We'll get up to about 67 degrees this afternoon with skies staying sunny, light winds staying from the North for now. 



Tomorrow our winds will shift more to a southerly direction, and we'll stay mostly sunny with temperatures starting around 38 degrees in the morning, warming to about 72 in the afternoon. 



The upper-level trough with this next front takes on a strong negative tilt on Friday. All the models are in good agreement now in keeping the surface Low far to our North. But we'll have a chance for storms Friday, should be Friday night when we have to watch for severe weather. It'll be a windy day with clouds increasing and maybe a few isolated showers during the daylight hours. Expecting a High in the mid-70's and Low in the mid-50's. So not cooking up for this one quite as much as last week's event when we were up to 80 degrees or higher around here. Still worth respecting the severe weather risk overnight into Saturday morning.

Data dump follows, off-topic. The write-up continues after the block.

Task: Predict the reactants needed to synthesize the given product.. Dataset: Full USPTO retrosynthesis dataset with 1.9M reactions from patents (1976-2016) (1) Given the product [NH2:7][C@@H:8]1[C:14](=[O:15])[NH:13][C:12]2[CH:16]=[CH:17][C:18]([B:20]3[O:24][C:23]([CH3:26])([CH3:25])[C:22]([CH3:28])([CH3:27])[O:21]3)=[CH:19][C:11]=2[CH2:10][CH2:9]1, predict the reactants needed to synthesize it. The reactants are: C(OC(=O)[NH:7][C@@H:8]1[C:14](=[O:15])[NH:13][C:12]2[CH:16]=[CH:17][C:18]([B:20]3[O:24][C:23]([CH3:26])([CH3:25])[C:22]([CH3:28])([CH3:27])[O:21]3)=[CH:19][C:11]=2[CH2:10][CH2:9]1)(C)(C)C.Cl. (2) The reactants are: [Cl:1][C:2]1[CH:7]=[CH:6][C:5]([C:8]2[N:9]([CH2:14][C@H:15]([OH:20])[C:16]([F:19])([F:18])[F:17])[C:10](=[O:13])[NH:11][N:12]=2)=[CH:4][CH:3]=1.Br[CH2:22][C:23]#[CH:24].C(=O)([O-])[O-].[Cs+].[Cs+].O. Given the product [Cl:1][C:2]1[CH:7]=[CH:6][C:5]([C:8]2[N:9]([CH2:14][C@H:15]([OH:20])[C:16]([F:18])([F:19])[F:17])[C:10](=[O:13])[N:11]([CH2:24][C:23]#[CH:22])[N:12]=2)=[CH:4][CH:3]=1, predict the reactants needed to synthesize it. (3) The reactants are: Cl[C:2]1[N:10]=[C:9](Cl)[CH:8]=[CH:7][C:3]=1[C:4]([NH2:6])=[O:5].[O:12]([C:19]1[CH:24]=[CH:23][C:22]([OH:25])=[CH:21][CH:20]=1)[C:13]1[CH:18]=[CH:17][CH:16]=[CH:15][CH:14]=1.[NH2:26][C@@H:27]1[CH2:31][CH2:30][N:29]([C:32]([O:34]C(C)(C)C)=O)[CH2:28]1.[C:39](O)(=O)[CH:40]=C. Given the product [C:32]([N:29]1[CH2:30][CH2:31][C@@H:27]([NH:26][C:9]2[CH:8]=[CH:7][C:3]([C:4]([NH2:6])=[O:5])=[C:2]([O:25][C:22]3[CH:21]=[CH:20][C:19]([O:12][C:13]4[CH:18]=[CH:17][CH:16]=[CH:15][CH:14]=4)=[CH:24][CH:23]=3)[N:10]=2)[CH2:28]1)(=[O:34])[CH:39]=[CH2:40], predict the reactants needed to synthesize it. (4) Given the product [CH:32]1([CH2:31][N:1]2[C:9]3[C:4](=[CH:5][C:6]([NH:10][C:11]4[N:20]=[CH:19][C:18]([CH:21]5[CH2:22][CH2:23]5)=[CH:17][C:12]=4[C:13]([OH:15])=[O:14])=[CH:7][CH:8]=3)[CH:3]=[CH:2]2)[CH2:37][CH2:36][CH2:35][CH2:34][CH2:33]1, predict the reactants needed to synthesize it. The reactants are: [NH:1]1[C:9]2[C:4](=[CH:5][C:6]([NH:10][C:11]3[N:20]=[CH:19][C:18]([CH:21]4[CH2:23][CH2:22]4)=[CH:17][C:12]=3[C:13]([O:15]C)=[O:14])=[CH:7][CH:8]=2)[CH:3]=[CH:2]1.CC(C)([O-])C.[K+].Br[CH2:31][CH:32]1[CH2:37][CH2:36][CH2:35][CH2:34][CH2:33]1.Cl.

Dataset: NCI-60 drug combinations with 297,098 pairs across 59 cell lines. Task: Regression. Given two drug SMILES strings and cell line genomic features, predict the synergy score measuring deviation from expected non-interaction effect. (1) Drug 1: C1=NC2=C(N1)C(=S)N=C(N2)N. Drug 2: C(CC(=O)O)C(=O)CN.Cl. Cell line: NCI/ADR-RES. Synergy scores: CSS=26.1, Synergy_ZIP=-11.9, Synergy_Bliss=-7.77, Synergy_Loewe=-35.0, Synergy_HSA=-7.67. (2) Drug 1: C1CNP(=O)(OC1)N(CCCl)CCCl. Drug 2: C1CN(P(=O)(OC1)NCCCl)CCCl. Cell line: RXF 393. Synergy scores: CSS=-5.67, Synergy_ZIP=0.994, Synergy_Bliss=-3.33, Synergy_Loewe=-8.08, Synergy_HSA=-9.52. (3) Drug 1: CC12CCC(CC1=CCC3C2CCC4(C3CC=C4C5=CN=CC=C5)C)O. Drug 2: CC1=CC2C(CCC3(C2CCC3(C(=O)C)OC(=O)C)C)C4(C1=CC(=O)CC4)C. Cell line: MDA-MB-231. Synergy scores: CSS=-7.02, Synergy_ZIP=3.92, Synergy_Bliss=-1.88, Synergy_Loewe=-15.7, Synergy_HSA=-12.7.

And it quickly moves to the Southeast as we get into Saturday. The ECMWF has finally come on board more with this timing, and the NAM also agrees with it. So some of the storms or at least rain could persist into part of Saturday morning, but probably it'll be more the typical pattern of one of these overnight events around here, rather than something that throws a monkey wrench in the forecast. Looks like overall we'll have sunny skies Saturday, probably a breeze behind that front, High near 70, Low in the upper 50's. 



Upper-level flow goes zonal on Sunday from West, we stay under influence of high pressure around here, so sunshine still in the forecast, High in lower 70's, Low in lower 40's with the dry air again, good radiational cooling at night.